The explosion of Industry 4.0 and associated trends (Internet of Things, Smart Factory, Big Data) has complicated the understanding of this next industrial revolution and its significance. But moving to Industry 4.0 is fundamentally about optimizing production flow, and, as a result, handling more work with greater efficiency and without the need for additional resources.
How can small- to mid-sized fabricators stay competitive in this age of small batches, complex parts and tight margins? When fab shops are forced to turnaround jobs in days or hours as opposed to weeks, how can build cycles be shortened? Creating a more productive and profitable shop starts with evaluating the big picture to optimize job flow by using software and machines that provide both historical and real-time data to inform decisions.
Where to start? Here are two fundamentals:
(1) Introduce offline programming software.
Many fab shops still program at the machine, reducing machine productivity. A simple first step toward creating a more efficient “digital” factory is to introduce offline programming software. Today’s programming software enables you to both nest parts and create cutting programs in 2D and fold in 3D. Drop in a 3D drawing and the software does the rest. The software suggests the right tools, calculates the correct unfolding, internal radius and bending sequence and how and where the operator should fit the tools to the machine. LVD CADMAN-B software for bending is a good example.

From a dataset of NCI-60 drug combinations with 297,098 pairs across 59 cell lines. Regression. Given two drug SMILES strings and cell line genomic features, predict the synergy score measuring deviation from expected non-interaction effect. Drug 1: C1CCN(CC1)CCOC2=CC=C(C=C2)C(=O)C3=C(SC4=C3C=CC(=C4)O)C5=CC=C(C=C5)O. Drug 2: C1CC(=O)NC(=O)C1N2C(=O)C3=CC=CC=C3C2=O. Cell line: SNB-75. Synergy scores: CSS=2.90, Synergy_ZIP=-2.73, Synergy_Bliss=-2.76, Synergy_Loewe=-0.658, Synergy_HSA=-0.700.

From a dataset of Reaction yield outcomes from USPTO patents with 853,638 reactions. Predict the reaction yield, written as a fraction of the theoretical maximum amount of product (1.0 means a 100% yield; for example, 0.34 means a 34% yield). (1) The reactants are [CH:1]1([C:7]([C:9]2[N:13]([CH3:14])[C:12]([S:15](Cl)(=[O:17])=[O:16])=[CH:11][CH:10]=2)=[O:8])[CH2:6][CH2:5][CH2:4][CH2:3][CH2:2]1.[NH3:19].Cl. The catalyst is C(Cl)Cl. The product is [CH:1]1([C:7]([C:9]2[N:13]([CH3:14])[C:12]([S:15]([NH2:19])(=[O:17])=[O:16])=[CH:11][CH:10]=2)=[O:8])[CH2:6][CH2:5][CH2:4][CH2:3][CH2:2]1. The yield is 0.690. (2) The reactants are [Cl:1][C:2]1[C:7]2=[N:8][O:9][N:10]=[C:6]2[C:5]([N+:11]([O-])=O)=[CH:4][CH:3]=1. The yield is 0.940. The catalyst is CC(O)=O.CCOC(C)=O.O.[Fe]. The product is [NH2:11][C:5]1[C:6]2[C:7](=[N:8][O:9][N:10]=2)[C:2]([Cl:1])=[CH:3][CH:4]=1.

Some may argue that using offline programming software simply moves the problem (unproductive programming) from the shop to the office. This argument is easily countered by automating the generation of bend programs. This is done by working in batches, connecting CADMAN-B to Smart Drawing Importer software, CADMAN-SDI, or adding an ERP connection. While programming at the machine requires you to generate 100% of the bend programs, using the full automation capability of CADMAN-B software reduces manual programming to as little as 10 to 20%. That delivers a significant increase in productivity.
(2) Integrate your software systems.
We see this often: growing companies will add software systems for various processes – purchasing, sales, invoicing, production – without giving thought to integrating these systems. No matter how powerful or capable an individual system may be, running systems in parallel is counterproductive. When you integrate systems (i.e., ERP system integrates with shop floor software), you will optimize process flow and realize the gains of digitization.
As technology advances our everyday world, Industry 4.0 is changing manufacturing. While the path to Industry 4.0 is unique for every company, starting on the journey toward smart manufacturing is not as difficult as you may think. We’re here to help with your journey.